1. Then she’s plenty old enough to start obeying the authorities. Plus, who knows? She could have been trafficking ibuprofen in her cooter.

    2. The title calls her a ‘little girl’, but even though she’s 12, that pic looks like she’s nearly as big as I am.

      1. Bless your tiny little heart.

  18. My daughter would LOVE a 30 day suspension. She’d probably progress more than her classmates.

  19. I don’t know about Texas (although I consider everything south and middle of this country to be Texas), but in NY we have good samaritan laws that protect people from such prosecutions.

    1. ” I consider everything south and middle of this country to be Texas”

      *slaps Dave hard across the face with leather gloves*

      At dawn. With pistols.

    2. Well, that’s dandy, but Texans are pretty certain about what does and does not constitute Texas, and they have better gun laws than you do.

  20. Did you really mean to write an article about this without mentioning that inhaler abuse has become a recognized problem? I sympathize with the girls if it was all on the up-and-up, as the article suggests, but I doubt the writer knows whether this happened as described. I’m not feeling like it’s an honest article (or maybe the author just didn’t do sufficient home-work) without recognition that there’s some reason, even if just generally, to treat this as it was treated. If a competent investigative journalist wants to get into it, then give it your best. I’m just more than a bit tired of irresponsible provocative articles on the Internet.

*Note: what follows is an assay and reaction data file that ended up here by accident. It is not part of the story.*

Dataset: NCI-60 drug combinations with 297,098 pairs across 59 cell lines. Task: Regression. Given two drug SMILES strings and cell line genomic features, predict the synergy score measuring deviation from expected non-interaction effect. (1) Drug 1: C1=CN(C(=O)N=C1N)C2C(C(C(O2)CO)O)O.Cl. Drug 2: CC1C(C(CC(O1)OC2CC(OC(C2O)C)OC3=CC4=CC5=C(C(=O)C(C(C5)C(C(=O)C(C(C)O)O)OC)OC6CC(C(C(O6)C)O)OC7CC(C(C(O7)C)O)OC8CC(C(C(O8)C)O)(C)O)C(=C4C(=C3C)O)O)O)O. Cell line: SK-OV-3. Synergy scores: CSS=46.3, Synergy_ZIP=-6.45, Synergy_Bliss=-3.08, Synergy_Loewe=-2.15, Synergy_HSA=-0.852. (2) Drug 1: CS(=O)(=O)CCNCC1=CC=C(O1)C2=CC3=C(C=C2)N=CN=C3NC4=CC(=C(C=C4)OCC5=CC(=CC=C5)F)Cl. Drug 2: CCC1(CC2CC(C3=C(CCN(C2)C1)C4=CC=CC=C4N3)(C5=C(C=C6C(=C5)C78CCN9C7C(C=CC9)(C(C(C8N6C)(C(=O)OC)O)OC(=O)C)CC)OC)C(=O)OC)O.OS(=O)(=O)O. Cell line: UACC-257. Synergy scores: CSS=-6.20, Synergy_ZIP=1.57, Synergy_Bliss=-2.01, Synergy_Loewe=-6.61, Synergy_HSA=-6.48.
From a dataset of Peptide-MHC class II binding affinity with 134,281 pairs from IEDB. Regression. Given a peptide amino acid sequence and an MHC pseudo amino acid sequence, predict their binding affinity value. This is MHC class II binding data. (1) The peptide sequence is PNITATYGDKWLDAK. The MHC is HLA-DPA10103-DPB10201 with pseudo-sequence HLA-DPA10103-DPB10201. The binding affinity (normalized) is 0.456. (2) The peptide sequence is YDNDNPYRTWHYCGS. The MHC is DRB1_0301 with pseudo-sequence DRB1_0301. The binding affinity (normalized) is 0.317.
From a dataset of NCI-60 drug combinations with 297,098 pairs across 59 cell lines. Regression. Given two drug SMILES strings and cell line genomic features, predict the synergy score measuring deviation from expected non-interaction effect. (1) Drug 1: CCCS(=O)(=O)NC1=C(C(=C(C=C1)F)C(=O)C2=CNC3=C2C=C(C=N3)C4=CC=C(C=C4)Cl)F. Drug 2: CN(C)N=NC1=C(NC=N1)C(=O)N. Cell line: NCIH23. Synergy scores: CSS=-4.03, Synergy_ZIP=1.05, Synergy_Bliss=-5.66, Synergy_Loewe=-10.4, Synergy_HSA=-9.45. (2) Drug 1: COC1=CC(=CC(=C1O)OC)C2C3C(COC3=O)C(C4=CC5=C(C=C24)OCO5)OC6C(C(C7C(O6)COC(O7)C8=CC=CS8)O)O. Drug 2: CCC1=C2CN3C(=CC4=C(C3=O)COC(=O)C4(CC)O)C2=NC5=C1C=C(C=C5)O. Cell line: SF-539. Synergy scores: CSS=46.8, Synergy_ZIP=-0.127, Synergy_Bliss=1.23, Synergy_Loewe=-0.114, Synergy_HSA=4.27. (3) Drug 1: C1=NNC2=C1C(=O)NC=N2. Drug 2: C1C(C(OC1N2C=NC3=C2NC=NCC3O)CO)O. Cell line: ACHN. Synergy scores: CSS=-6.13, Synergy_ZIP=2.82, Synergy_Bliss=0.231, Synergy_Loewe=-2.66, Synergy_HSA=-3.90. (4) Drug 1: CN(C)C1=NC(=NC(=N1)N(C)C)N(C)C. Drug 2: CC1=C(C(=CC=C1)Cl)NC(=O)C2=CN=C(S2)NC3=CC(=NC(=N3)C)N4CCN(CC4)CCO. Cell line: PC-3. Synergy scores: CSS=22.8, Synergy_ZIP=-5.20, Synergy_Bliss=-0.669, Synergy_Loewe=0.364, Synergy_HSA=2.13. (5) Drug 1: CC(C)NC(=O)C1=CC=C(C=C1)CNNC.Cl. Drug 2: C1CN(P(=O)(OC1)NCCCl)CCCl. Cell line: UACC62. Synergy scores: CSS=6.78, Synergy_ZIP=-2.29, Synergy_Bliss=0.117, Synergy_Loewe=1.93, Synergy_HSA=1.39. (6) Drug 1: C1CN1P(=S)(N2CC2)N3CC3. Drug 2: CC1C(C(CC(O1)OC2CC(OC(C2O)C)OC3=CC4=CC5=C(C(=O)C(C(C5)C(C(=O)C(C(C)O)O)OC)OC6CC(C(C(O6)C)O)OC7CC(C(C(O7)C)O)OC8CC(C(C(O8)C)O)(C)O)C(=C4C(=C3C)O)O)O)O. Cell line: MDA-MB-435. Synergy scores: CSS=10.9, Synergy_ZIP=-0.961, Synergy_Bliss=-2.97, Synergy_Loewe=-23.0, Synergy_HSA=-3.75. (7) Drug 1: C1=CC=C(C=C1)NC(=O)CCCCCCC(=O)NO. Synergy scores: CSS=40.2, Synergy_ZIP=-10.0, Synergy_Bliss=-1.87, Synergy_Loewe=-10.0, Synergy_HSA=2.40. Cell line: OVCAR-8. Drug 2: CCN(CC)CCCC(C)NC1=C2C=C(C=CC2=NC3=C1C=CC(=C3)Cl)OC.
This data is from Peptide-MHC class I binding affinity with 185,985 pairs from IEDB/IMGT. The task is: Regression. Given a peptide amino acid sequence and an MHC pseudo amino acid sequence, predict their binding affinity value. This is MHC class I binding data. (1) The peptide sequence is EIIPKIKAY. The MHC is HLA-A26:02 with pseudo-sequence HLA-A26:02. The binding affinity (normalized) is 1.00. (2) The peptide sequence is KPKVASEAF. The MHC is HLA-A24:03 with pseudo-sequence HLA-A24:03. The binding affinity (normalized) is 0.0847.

1. Lick those boots roger, lick ’em good.

    2. Then give her some educational talk, NOT a suspension. That’s overkill.

    3. Hahaha, sure… hey everyone, didn’t you know that gasping for air is actually the code signal for “anyone have any drugs?”

  21. Children must be severely punished for the sake of THE CHILDREN!

  22. Remember, kids: “Government” is just the word we use for things we do together, like punishing children for failing to show depraved indifference to human suffering.


  23. Inhaler abuse? Albuterol rescue inhalers? WTF. They use that as a placebo for critical care patients. I seriously doubt it is going to harm some 12 year old who takes a puff.

  24. Fascinating. A study of adolescents that determined 10% have used an unprescribed inhaler did not differentiate between abuse and self medication.…..MC2376804/

    1. That’s weird. It’s almost as if the government considers recreational drug use and thoughtful use of drugs to treat a condition as the same thing for some reason…gee, I wonder what the common thread is…